HR and Global Mobility are responsible for international remote work

The management of international remote working programs has evolved over time, with various functions taking responsibility for them. According to recent findings, HR and Global Mobility departments are increasingly responsible for this duty, as compared to our 2022 study.

This shift may be due to the introduction of clear policies and guidelines for international remote working, which have reduced the need for individual tax compliance assessments. However, effective implementation of these policies requires cross-functional support to strike a balance between compliance and talent needs.

When remote work crosses borders, short-term arrangements remain the most common approved type

Many companies allow remote working within their own country (73 percent), but when it comes to cross-border remote working, short-term arrangements are the most common type. Over half of the respondents (52 percent) consider or implement temporary arrangements of up to 90 days per year. Around 20 percent of respondents are considering hiring abroad or facilitating virtual assignments. Longer-term international remote work arrangements of more than 90 days remain the least common.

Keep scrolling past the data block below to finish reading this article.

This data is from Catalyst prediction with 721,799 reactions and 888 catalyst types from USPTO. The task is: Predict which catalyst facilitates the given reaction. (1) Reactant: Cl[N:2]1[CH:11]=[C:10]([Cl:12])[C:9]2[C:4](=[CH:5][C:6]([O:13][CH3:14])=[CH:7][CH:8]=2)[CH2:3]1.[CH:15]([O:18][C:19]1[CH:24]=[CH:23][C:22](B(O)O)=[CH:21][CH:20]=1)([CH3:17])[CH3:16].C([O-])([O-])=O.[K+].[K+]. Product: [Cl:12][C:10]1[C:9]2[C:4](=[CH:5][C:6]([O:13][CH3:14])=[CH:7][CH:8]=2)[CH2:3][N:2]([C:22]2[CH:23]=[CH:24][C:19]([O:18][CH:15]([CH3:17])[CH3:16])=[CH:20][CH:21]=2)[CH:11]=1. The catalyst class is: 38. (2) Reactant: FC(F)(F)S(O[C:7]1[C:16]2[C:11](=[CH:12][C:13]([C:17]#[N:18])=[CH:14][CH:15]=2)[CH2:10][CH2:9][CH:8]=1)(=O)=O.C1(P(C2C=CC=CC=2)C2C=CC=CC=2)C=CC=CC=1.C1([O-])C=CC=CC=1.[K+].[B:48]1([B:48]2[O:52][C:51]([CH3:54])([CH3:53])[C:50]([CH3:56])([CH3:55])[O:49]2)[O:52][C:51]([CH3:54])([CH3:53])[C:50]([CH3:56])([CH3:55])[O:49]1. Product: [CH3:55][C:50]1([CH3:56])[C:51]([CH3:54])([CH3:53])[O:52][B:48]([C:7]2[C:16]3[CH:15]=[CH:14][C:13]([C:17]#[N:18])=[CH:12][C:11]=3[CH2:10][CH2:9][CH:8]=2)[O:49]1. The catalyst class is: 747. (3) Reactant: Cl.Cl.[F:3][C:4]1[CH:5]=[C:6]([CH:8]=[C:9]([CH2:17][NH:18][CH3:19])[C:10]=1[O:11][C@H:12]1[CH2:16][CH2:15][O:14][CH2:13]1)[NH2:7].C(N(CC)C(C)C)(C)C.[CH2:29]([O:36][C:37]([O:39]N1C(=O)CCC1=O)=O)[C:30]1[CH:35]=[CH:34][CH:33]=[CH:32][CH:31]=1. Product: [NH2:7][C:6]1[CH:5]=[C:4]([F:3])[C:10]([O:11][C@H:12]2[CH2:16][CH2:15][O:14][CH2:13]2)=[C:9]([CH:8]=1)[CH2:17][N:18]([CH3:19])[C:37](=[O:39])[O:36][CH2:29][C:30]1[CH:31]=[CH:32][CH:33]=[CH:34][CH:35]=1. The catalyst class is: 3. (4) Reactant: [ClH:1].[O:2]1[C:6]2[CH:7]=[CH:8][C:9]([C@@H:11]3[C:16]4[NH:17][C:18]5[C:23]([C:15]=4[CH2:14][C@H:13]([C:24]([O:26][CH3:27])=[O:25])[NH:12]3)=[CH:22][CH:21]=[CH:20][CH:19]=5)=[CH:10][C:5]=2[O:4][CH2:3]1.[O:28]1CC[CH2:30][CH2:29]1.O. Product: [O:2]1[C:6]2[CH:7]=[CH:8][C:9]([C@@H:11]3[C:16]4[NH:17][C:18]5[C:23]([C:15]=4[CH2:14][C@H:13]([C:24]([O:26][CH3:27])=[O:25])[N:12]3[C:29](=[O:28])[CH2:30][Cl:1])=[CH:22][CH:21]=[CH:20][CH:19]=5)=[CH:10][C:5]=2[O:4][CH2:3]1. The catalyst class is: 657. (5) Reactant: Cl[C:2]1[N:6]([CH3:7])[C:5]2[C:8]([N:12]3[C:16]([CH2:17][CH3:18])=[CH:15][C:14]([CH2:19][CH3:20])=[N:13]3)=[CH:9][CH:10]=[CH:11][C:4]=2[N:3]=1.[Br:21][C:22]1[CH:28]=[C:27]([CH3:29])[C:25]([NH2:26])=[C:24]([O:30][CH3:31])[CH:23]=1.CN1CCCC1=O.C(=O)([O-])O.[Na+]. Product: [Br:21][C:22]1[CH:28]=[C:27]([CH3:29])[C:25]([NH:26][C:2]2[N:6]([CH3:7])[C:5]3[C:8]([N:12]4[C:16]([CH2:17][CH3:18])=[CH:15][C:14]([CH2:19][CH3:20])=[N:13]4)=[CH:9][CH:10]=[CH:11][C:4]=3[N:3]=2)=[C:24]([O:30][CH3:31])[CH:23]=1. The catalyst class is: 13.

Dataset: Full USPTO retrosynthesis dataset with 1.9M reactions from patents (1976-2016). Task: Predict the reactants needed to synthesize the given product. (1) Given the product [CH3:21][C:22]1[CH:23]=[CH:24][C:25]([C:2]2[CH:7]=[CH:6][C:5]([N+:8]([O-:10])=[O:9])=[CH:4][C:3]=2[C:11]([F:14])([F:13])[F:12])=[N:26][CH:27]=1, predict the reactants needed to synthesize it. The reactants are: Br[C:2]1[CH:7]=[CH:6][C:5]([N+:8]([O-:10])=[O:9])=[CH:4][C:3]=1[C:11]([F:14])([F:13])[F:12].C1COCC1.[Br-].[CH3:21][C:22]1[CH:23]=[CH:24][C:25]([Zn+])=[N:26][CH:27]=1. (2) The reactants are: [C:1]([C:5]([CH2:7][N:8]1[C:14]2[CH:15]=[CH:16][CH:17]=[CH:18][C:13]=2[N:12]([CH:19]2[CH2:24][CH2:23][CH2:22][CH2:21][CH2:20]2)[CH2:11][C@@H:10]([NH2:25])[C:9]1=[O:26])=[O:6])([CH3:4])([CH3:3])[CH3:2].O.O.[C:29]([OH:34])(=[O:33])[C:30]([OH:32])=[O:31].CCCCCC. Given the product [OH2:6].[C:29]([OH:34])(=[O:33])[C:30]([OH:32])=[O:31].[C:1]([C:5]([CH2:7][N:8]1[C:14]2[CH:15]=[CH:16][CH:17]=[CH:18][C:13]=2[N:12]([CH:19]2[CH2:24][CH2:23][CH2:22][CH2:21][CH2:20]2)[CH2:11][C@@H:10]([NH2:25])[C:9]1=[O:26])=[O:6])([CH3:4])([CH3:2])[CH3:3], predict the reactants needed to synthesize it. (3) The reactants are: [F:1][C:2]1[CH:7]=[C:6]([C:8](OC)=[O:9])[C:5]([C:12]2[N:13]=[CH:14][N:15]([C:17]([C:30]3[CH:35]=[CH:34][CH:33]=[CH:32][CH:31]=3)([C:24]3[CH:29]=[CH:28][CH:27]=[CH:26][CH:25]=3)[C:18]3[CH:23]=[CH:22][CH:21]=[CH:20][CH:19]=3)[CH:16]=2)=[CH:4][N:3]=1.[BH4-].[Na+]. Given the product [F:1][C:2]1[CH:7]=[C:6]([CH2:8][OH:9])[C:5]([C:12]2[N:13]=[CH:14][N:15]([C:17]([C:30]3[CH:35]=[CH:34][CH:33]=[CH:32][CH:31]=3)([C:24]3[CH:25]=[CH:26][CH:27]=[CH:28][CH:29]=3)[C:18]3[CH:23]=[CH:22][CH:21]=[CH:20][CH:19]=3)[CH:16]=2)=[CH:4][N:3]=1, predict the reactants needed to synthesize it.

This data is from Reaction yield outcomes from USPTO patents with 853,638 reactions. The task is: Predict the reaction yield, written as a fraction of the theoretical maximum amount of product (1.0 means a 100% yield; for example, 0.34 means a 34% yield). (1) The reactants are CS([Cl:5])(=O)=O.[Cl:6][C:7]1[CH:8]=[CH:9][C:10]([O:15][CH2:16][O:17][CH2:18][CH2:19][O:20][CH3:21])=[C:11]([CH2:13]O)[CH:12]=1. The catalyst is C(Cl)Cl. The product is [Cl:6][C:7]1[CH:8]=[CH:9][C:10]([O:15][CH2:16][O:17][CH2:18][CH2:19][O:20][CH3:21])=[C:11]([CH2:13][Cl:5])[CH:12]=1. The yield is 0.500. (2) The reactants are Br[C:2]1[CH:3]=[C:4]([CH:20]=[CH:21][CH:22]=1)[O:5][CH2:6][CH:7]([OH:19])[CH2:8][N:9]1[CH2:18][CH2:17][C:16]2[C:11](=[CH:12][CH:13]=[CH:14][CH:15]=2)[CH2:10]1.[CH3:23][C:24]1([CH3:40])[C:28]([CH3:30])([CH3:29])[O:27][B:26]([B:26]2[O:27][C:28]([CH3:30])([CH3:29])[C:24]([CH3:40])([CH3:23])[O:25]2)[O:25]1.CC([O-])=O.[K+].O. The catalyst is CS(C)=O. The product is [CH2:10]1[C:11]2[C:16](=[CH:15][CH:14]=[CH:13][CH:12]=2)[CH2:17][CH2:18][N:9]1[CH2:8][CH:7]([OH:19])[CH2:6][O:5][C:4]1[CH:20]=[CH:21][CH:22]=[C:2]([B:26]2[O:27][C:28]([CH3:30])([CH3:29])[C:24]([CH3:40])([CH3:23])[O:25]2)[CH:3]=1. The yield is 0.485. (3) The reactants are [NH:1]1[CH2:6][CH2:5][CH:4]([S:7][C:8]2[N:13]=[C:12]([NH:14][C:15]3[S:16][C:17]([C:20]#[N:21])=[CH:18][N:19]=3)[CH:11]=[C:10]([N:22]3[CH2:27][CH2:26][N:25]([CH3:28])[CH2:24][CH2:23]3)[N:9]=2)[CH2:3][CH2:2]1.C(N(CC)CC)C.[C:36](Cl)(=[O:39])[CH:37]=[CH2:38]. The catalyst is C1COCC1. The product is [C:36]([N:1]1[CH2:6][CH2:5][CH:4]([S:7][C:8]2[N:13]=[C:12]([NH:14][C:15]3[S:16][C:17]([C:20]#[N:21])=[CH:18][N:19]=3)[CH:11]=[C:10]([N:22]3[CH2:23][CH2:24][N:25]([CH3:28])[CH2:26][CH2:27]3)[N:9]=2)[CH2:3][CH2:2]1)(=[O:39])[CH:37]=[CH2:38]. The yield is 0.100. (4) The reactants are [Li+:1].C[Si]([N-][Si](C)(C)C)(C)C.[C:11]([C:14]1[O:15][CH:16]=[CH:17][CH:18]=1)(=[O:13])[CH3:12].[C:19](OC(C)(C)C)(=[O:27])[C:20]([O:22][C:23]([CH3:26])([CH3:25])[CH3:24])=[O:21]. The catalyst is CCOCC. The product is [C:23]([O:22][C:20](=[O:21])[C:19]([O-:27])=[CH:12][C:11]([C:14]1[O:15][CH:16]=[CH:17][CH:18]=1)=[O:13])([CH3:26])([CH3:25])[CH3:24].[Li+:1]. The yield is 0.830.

By focusing on short-term arrangements for cross-border remote working, companies can offer employees greater location flexibility while minimizing compliance risks and administrative efforts. In practice, organizations often introduce policies allowing employees to work for a limited time (usually between 10 and 40 days) from a vacation destination, or while visiting family and friends, subject to certain conditions and requirements.

Meanwhile, long-term and permanent remote work arrangements continue to be enabled on a case-by-case basis due to the administrative complexities and compliance requirements involved.

Compliance-related challenges continue to be the primary concern

A recent study has shown that tax and legal compliance is the biggest challenge for most companies (82%) when implementing remote working. Managing the risks associated with creating a permanent establishment is also a challenge for 65% of companies. In addition, 26% of companies face difficulties with immigration restrictions.

Apart from compliance-related challenges, companies also identified challenges related to implementing and administering a remote work program itself. This includes establishing robust processes and governance (43%), tracking days spent abroad (30%), and ensuring clear communication of policies.